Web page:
Contributed by Jill Matson, MSN, RN, CPNPM

Attention deficit hyperactivity disorder and autism can look a lot alike, making
it difficult at times for parents and professionals to tell the difference between
the two. Symptoms of both autism and ADHD include inattention, social
difficulties, hyperactivity and impulsivity. While some individuals are
diagnosed with either ADHD or Autism, others may be diagnosed with both.
Because children with autism can present with symptoms similar to ADHD,
they often receive a diagnosis of ADHD first.

A study published in the journal Pediatrics (Volume 136, number 4, October 2015) looked at almost 1,500 children between the ages of two and 17 who had been diagnosed with autism; twenty percent of these children had initially been diagnosed with ADHD. What the study found was that children with ADHD diagnosed first were nearly 30 times more likely to receive their ASD diagnosis after age six.

Why does this matter? The earlier treatment is started for autism, the better the long-term outcome. Currently, the average age of autism diagnosis is four years even though it can be reliably diagnosed in children as young as two years of age. To avoid potential delays in autism diagnosis and treatment, clinicians should consider autism when evaluating young children presenting with symptoms of ADHD.

Below is a comparison of ADHD and autism:

What Is It?Attention Deficit Hyperactivity Disorder is a neurodevelopmental disorder resulting in ongoing, clinically significant problems with inattention, hyperactivity and impulsivityAutism is a neurodevelopmental
disability that results in social communication difficulties, repetitive behaviors and
restricted areas of interest.
Symptoms must be persistent and present before three years of age.
Signs You
May Notice
• Forgetful and easily distracted
• Trouble listening and following directions
• Emotional dysregulation/ tantrums due to frustration or lack of impulse control
• Poor organizational skills and difficulty completing tasks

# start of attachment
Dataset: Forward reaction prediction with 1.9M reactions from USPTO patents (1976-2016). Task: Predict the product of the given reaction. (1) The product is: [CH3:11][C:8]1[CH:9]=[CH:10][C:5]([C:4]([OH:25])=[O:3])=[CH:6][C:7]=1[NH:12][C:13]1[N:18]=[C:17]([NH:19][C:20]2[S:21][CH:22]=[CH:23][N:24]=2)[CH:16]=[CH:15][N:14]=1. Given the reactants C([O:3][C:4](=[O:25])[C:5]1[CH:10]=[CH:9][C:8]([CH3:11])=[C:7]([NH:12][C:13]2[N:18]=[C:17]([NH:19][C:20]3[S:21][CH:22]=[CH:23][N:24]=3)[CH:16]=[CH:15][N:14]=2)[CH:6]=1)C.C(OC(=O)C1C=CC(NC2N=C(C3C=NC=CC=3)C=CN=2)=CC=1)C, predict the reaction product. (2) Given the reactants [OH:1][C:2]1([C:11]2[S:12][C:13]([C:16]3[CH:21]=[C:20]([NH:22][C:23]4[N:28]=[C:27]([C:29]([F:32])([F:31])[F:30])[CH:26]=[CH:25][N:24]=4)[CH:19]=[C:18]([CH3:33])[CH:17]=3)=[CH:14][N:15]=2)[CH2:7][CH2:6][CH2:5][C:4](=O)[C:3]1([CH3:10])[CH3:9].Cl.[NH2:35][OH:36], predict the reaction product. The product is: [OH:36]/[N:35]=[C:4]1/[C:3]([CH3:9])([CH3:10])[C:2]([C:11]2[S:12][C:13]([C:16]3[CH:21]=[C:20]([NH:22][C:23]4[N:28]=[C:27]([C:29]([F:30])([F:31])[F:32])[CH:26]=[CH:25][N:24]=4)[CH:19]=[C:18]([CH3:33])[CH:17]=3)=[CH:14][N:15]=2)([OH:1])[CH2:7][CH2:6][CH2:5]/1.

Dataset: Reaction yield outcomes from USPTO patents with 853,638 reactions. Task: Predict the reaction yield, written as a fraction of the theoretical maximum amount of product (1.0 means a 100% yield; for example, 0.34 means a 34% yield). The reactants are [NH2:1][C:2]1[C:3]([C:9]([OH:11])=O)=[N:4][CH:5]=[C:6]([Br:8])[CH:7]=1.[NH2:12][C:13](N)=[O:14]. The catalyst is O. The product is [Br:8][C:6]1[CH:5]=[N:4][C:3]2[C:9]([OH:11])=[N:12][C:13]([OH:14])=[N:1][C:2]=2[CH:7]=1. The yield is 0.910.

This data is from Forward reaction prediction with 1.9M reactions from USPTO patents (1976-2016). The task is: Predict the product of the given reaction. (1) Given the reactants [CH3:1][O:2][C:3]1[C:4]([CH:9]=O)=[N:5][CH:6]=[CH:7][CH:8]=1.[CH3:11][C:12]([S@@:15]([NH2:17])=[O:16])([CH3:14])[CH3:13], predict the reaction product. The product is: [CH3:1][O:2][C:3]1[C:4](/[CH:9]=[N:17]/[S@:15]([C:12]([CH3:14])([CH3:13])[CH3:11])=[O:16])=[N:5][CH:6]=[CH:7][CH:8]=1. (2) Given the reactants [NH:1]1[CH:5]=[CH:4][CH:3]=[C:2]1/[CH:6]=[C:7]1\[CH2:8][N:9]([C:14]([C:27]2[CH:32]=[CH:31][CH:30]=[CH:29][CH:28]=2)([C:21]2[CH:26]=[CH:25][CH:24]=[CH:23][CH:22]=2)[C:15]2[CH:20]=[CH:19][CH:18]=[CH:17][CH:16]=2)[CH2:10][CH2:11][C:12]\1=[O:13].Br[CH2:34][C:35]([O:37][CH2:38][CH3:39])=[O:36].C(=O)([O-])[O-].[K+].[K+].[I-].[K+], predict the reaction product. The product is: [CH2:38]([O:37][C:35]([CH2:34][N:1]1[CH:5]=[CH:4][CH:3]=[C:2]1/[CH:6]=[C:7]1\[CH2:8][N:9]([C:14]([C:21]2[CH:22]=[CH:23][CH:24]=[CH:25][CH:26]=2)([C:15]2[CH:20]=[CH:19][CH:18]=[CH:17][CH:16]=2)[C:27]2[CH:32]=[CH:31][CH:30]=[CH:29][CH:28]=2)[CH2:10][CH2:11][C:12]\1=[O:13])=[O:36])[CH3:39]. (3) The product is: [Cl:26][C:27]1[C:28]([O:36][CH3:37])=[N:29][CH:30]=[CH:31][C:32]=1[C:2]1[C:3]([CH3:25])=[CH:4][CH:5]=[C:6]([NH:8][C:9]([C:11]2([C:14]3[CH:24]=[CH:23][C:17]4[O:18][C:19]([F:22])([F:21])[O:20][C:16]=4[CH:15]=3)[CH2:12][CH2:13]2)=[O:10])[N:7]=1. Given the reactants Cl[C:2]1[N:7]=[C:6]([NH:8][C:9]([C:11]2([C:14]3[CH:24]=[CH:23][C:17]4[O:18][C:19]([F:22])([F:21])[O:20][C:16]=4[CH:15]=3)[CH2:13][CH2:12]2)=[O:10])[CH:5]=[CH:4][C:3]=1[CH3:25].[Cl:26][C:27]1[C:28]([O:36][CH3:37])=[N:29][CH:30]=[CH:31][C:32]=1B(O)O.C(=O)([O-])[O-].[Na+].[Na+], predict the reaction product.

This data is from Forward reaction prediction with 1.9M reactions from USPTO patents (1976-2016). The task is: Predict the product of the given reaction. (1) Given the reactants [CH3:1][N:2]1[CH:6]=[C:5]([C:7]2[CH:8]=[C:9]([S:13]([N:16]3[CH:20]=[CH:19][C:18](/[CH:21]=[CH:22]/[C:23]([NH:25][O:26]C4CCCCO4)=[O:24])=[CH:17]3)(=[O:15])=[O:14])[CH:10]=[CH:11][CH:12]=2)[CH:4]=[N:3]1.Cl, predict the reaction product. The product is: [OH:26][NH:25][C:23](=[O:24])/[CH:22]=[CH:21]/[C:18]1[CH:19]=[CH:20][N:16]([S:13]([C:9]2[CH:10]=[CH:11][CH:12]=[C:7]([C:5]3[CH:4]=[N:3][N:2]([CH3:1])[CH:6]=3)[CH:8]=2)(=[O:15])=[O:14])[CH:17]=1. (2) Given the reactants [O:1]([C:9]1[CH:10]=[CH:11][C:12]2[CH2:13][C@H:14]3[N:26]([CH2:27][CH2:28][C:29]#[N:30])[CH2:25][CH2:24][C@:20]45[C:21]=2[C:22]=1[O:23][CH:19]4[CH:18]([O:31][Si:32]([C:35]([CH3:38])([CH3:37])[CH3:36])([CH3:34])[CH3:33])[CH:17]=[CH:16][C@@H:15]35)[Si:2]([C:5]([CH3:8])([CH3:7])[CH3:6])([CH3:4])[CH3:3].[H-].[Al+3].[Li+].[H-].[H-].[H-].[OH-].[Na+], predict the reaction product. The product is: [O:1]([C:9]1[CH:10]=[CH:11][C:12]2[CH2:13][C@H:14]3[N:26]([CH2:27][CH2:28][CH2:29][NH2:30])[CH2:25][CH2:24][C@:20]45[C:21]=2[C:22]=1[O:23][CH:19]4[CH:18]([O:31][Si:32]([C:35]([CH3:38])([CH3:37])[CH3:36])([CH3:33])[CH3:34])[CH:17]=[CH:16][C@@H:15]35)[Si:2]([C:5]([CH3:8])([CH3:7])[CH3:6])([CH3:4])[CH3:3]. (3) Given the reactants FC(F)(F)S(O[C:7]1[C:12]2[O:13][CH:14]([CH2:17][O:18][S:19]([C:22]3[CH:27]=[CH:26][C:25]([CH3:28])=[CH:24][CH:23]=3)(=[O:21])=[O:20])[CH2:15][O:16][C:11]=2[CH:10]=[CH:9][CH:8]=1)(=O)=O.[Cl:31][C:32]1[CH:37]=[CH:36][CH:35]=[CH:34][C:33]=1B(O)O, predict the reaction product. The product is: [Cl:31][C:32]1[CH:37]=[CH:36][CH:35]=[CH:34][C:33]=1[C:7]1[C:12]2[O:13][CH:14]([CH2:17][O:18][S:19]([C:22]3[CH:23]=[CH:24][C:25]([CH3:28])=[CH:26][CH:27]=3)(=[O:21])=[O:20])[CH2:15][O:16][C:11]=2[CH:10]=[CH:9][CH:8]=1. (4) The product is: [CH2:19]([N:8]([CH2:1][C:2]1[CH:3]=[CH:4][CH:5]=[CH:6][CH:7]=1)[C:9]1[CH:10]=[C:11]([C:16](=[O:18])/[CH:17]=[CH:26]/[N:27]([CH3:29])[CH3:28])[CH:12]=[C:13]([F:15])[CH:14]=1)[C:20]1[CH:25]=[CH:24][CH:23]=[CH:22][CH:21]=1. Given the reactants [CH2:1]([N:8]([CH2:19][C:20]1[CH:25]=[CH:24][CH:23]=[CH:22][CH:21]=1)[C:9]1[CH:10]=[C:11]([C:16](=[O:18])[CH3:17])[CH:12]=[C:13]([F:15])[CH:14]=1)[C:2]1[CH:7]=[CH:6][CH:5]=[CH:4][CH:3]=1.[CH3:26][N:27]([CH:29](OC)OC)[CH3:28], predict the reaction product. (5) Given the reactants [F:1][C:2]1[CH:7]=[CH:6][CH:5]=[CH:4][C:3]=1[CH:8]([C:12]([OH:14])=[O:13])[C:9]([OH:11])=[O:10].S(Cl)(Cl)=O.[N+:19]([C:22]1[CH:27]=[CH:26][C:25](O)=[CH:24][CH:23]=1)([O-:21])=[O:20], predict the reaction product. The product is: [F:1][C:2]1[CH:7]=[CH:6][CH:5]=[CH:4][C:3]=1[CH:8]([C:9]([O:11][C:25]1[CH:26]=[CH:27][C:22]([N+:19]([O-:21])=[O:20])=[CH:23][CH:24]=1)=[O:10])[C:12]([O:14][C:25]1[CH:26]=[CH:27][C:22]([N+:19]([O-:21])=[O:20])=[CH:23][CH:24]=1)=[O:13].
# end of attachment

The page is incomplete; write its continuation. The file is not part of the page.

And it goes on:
• Struggles to stay focused unless it is a preferred activity
• Social difficulties
• Problems sitting still during quiet activities (school, mealtimes)
• Difficulty being patient/waiting for turns
• Hyperactivity, fidgeting
• Interrupts others, blurts out inappropriate things, difficulty with non-verbal cues and personal space
• Impulsivity, difficulty understanding consequences of actions
• Plays rough, takes physical risks
• Seems disengaged; avoids eye contact and/or physical contact
• Difficulty following directions due to speech and language delays; echolalia
• Emotional dysregulation/tantrums due to sensory processing problems, anxiety, frustration or communication difficulties
• Social difficulties
• Repetitive behaviors to self-soothe (rocking, hand flapping, jumping, spinning)
• Obsessive interests, experiences; perseveration
• Hyperactivity, fidgeting
• Difficulty understanding
non-verbal cues, personal space, sarcasm, humor, feelings/emotions
• Sensory processing deficits
• Difficulty with safety/danger awareness
Emotional and
Social Impact
Impulsive behavior and poor social skills make it difficult to develop and maintain friendships; frequent reprimands for problem behavior can lead to poor self-esteemRigid, repetitive behavior and social communication deficits make it difficult to relate to others, develop/maintain friendships
May qualify for special education services (IEP or 504 Plan) with educational certification of Other Health Impairment (OHI)May qualify for special education
services (IEP or 504 Plan) under the
educational certification of Autism
Who Can Provide
a Diagnosis
Pediatricians, Pediatric Neurologists,
Pediatricians, Child & Adolescent
Psychiatrists, Neuropsychologists,
Clinical Psychologists
Pediatric Neurologists,
Pediatricians, Child & Adolescent
Psychiatrists, Neuropsychologist,
Clinical Psychologist
Treatment StrategiesMedication Management
Educational Programming
Behavior Management
Medical Management, Applied
Behavior Analysis (ABA), Speech
Therapy, Occupational Therapy,
Physical Therapy, Social Skills
Groups, Educational Programming
Co-occurring Conditions• Anxiety
• Depression
• Learning Disabilities
• Language Disorders
• Tics
• Sleep Disturbances
• Coordination Disorder (fine and gross motor)
• Dysfunction Coordination
Disorder (fine and gross motor)
• Anxiety
• Depression
• Mood Disorders
• Seizure Disorder (Epilepsy)
• Genetic Disorders
• Gastrointestinal Problems
• Sleep Dysfunction
• Feeding Difficulties (sensory, swallowing)
• Sensory Processing Disorders
Medication OptionsStimulants
Alpha-2 Agonists (Clonidine/Kapvay,
Atomoxetine (Strattera)
Atypical antipsychotics
Alpha-2 Agonists
Antiepileptic Mood Stabilizers
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